If someone takes a soulbbatical and is away from work for some time, won’t it be hard to get hired after that? 

I can only speak from my personal experience. I don’t necessarily get the phone calls three-and-a-half years out that I did before. Now, I run my own business coaching practice and I write books.

You don’t necessarily know where the journey is going to take you. Mine took me to a place of being an entrepreneur and an executive transformational coach and author. That’s something I never could have predicted.

It can work in a zillion different ways.

Should you get an adviser before starting a soulbbatical?

I’m a big advocate of asking for help; that’s one of the codes of a Chief Soul Officer. Be honest about what you want to set aside to invest in the possibility of your future self, and your time horizon.

Is travel important for a soulbbatical? You have what you call ‘chronic wanderlust.’

I thought travel would be the answer, going to fabulously inspirational places that would help me sort this all out. I did spend some time in France and New Zealand and then following breadcrumbs; there was a different lesson in every place.

There is some value in getting out of your day-to-day. But no landscape is as powerful as your soulscape.

Is midlife a good time for a soulbbatical?

I think there’s a beautiful synergy with that second act. There’s a huge opportunity to say: ‘I’m going to do this on my terms.’

And who shouldn’t consider a soulbbatical?

Someone is not a candidate if they’re not willing to do the work. If this is an excuse to do fun travel or to just walk away from a job and not dig deeper, then don’t call it a soulbbatical. It’s much more of an internal journey than an external journey.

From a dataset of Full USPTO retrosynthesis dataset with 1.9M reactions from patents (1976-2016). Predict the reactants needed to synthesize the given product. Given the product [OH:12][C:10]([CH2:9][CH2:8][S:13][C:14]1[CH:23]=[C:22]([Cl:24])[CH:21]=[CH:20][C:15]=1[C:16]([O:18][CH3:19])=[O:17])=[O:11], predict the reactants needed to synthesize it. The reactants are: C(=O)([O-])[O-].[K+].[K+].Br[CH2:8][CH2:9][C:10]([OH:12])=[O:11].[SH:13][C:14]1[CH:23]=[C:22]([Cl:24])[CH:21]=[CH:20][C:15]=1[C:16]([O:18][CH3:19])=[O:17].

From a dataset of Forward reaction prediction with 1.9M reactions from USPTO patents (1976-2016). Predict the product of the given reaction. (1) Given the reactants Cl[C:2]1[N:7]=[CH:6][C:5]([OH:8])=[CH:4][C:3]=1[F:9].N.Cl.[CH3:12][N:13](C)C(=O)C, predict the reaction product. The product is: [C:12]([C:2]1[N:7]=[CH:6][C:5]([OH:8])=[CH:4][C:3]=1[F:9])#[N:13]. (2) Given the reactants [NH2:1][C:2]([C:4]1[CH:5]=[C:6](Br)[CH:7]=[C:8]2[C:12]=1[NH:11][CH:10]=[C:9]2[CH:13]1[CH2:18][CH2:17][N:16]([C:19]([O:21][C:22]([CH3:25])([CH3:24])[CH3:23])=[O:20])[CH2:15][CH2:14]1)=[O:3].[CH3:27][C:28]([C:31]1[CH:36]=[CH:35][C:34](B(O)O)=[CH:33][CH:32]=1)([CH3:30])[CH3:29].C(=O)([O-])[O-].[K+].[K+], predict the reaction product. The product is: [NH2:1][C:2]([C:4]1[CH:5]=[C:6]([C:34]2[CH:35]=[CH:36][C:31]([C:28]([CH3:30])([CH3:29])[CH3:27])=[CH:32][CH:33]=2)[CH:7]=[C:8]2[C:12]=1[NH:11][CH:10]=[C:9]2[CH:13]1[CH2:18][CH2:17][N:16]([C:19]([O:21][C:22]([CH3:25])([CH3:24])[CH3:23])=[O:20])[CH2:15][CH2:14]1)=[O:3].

You think more employers should allow, and even encourage, soulbbaticals?

Employers may be nervous about losing employees this way, but courageous leaders will take that risk. I’d like them to flip the script.

High turnover due to burnout is costing companies a fortune. They’re losing good people and paying a lot to replace them. But what would it look like if the employers took care of those people in those roles after taking soulbbaticals, rotating them out to free their mind and body? And then put them back in with tools to manage their roles, so they’ll stay there?

That hasn’t happened yet. But I imagine a world where we can have more of these conversations with c-suite executives, so radical self-care is on the agenda.

I wrote the book with the hope and intent that more of us become Chief Soul Officers. Then, by default and by demand, the conversation we need will happen in companies. I call that ‘the soul of business.’

RIchard Eisenberg, editor at Next Avenue wearing a suit jacket in front of a teal background.
By Richard Eisenberg
Richard Eisenberg is the Senior Web Editor of the Money & Security and Work & Purpose channels of Next Avenue and Managing Editor for the site. He is the author of How to Avoid a Mid-Life Financial Crisis and has been a personal finance editor at Money, Yahoo, Good Housekeeping, and CBS MoneyWatch. Follow him on Twitter.